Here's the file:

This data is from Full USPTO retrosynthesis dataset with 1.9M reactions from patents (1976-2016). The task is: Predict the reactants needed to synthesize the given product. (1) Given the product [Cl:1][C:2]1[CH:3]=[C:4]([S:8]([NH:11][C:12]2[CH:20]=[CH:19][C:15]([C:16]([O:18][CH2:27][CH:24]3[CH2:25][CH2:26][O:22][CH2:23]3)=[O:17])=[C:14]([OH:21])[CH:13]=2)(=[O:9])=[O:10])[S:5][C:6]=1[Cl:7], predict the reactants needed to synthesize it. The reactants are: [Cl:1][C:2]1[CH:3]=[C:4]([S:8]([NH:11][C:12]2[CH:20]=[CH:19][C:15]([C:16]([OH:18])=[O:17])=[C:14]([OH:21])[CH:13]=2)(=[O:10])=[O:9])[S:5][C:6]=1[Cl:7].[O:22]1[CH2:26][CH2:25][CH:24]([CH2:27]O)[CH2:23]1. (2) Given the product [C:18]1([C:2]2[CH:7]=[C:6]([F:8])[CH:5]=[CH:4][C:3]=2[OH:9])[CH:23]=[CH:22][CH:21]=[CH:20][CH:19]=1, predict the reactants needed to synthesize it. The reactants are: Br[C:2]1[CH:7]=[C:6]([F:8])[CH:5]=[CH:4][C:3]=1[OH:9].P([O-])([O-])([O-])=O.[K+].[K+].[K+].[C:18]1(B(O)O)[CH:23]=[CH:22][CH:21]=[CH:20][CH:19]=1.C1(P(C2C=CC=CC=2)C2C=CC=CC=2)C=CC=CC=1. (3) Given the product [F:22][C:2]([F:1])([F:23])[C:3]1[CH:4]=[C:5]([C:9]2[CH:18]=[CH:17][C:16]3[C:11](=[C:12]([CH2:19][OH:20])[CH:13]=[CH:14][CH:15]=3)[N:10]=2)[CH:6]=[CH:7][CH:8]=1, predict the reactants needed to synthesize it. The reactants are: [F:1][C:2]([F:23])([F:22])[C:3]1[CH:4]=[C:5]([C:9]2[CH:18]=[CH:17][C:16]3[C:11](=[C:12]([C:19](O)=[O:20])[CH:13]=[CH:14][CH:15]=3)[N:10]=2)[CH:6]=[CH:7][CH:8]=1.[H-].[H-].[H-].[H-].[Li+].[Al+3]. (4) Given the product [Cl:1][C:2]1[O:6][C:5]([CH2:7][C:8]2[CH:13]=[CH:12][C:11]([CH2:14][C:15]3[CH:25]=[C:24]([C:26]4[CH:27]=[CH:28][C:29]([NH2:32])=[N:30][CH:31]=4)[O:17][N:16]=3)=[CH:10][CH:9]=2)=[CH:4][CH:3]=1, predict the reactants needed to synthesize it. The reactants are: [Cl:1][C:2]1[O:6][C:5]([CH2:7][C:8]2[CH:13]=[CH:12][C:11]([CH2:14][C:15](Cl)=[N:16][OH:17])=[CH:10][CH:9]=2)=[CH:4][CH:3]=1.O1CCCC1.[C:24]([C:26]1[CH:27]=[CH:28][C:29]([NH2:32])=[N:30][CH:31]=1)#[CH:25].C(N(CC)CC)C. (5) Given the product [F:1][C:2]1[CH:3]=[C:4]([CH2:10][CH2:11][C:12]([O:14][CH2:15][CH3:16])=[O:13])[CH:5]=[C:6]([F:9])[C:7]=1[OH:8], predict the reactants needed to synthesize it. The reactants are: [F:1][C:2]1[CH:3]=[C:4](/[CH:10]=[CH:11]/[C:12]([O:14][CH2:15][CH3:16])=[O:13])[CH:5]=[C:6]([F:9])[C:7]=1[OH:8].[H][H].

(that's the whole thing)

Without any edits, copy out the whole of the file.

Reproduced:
This data is from Full USPTO retrosynthesis dataset with 1.9M reactions from patents (1976-2016). The task is: Predict the reactants needed to synthesize the given product. (1) Given the product [Cl:1][C:2]1[CH:3]=[C:4]([S:8]([NH:11][C:12]2[CH:20]=[CH:19][C:15]([C:16]([O:18][CH2:27][CH:24]3[CH2:25][CH2:26][O:22][CH2:23]3)=[O:17])=[C:14]([OH:21])[CH:13]=2)(=[O:9])=[O:10])[S:5][C:6]=1[Cl:7], predict the reactants needed to synthesize it. The reactants are: [Cl:1][C:2]1[CH:3]=[C:4]([S:8]([NH:11][C:12]2[CH:20]=[CH:19][C:15]([C:16]([OH:18])=[O:17])=[C:14]([OH:21])[CH:13]=2)(=[O:10])=[O:9])[S:5][C:6]=1[Cl:7].[O:22]1[CH2:26][CH2:25][CH:24]([CH2:27]O)[CH2:23]1. (2) Given the product [C:18]1([C:2]2[CH:7]=[C:6]([F:8])[CH:5]=[CH:4][C:3]=2[OH:9])[CH:23]=[CH:22][CH:21]=[CH:20][CH:19]=1, predict the reactants needed to synthesize it. The reactants are: Br[C:2]1[CH:7]=[C:6]([F:8])[CH:5]=[CH:4][C:3]=1[OH:9].P([O-])([O-])([O-])=O.[K+].[K+].[K+].[C:18]1(B(O)O)[CH:23]=[CH:22][CH:21]=[CH:20][CH:19]=1.C1(P(C2C=CC=CC=2)C2C=CC=CC=2)C=CC=CC=1. (3) Given the product [F:22][C:2]([F:1])([F:23])[C:3]1[CH:4]=[C:5]([C:9]2[CH:18]=[CH:17][C:16]3[C:11](=[C:12]([CH2:19][OH:20])[CH:13]=[CH:14][CH:15]=3)[N:10]=2)[CH:6]=[CH:7][CH:8]=1, predict the reactants needed to synthesize it. The reactants are: [F:1][C:2]([F:23])([F:22])[C:3]1[CH:4]=[C:5]([C:9]2[CH:18]=[CH:17][C:16]3[C:11](=[C:12]([C:19](O)=[O:20])[CH:13]=[CH:14][CH:15]=3)[N:10]=2)[CH:6]=[CH:7][CH:8]=1.[H-].[H-].[H-].[H-].[Li+].[Al+3]. (4) Given the product [Cl:1][C:2]1[O:6][C:5]([CH2:7][C:8]2[CH:13]=[CH:12][C:11]([CH2:14][C:15]3[CH:25]=[C:24]([C:26]4[CH:27]=[CH:28][C:29]([NH2:32])=[N:30][CH:31]=4)[O:17][N:16]=3)=[CH:10][CH:9]=2)=[CH:4][CH:3]=1, predict the reactants needed to synthesize it. The reactants are: [Cl:1][C:2]1[O:6][C:5]([CH2:7][C:8]2[CH:13]=[CH:12][C:11]([CH2:14][C:15](Cl)=[N:16][OH:17])=[CH:10][CH:9]=2)=[CH:4][CH:3]=1.O1CCCC1.[C:24]([C:26]1[CH:27]=[CH:28][C:29]([NH2:32])=[N:30][CH:31]=1)#[CH:25].C(N(CC)CC)C. (5) Given the product [F:1][C:2]1[CH:3]=[C:4]([CH2:10][CH2:11][C:12]([O:14][CH2:15][CH3:16])=[O:13])[CH:5]=[C:6]([F:9])[C:7]=1[OH:8], predict the reactants needed to synthesize it. The reactants are: [F:1][C:2]1[CH:3]=[C:4](/[CH:10]=[CH:11]/[C:12]([O:14][CH2:15][CH3:16])=[O:13])[CH:5]=[C:6]([F:9])[C:7]=1[OH:8].[H][H].